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Imbalances between worked hours and desired hours among the younger population

An analysis of their evolution in Spain, 2000-2018

Margarita Torre, Universidad Carlos III de Madrid
Project selected in the Call to support social research projects: vocational training, early school leaving and job insecurity

The imbalances between the hours that people work and those that they would like to work have important consequences on a personal, family, and organisational level. The percentage of young people suffering such imbalances has grown significantly over the last 10 years, particularly among those who would like to work more hours than they actually work. Not only has the number of young people dissatisfied increased, but so has the average number of hours that they would like to work more or less. The economic crisis of 2008 aggravated precarisation and intensified inequality between men and women and among young people from different socioeconomic levels. It is essential that equality among young people be promoted in order to prevent the crisis caused by the covid-19 health emergency from widening the gap.
Key points
  • 1
       The percentage of young people experiencing imbalances between the hours that they work and those that they would like to work has not ceased to increase since the 2008 crisis, mainly among those who would like to work more hours.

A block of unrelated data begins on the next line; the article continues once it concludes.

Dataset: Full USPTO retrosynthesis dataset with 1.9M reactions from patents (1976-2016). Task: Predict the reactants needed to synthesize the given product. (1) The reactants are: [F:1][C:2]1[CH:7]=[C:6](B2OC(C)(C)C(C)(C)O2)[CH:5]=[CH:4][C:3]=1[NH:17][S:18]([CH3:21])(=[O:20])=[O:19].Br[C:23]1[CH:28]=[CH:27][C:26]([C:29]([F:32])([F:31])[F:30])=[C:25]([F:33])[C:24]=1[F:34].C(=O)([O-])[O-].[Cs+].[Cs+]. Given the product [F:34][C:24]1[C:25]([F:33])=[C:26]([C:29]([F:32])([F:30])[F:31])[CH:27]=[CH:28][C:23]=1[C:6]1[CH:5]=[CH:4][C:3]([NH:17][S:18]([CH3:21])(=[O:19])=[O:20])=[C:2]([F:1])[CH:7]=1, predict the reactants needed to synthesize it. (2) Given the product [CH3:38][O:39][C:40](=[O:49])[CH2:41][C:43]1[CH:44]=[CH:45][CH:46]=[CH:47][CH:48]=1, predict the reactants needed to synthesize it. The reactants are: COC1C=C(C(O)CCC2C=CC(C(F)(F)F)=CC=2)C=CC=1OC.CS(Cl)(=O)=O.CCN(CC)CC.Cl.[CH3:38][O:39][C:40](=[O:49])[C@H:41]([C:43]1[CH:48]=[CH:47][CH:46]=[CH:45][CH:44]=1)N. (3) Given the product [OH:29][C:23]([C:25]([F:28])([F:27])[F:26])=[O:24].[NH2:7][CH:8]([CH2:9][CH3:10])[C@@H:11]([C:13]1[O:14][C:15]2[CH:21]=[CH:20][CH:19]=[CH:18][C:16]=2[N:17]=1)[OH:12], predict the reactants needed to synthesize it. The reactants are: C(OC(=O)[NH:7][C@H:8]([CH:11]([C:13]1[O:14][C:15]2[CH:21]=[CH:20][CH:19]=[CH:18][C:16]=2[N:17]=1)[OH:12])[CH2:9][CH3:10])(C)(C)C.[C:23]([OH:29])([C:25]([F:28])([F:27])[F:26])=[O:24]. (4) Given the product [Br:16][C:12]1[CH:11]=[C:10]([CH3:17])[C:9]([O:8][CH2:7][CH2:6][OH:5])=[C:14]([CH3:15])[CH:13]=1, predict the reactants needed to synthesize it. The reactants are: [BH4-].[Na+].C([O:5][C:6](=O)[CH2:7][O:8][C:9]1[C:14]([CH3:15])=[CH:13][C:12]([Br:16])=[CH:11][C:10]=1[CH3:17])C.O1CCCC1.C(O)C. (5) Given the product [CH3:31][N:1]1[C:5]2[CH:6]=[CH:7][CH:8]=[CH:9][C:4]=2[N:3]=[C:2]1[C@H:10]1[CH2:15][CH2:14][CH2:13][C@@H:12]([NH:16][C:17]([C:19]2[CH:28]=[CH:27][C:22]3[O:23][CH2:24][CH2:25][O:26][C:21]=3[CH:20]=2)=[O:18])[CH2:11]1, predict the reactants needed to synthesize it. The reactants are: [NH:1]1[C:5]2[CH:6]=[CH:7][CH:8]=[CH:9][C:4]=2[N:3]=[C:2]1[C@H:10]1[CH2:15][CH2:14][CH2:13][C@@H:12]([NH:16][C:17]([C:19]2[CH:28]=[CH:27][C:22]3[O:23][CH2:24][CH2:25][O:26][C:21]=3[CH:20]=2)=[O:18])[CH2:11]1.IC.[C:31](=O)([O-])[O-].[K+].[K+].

• 2
       Not only has the number of young people affected by this imbalance grown, but also the gap between the number of hours worked and the number of hours they would like to work is getting wider.
  • 3
       Part-time employment, temporary contracts, and mainly female occupations are the main determi-nants with regard to working fewer hours than desired. Young people originating from outside of the EU-15 and women are the workers most affected.
  • 4
       Young professionals and managers are those who most suffer an excess of working hours, followed by mothers with children.
  • 5
       These factors are of crucial importance for the designing of policies that promote organisational wel-fare and equal opportunities among young people from different social backgrounds in the face of the crisis that will ensue from the public health emergency caused by covid-19.
Imbalance between worked hours and desired hours among the younger Spanish population. Percentage of young people who would like to work more or fewer hours than they currently work, 2000-2018
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The distribution of working hours is paradoxical. In Spain, the percentage of young people who involuntarily work part-time hours grew from 31% to 58% between 2000 and 2018 (reaching 68.5% in 2014), versus an average of 14.8% in the eurozone (data from EU-LFS 2018). At the same time,  we are witnessing the intro-duction of a work culture that requires long working hours outside of the work timetable in order to meet company targets. 

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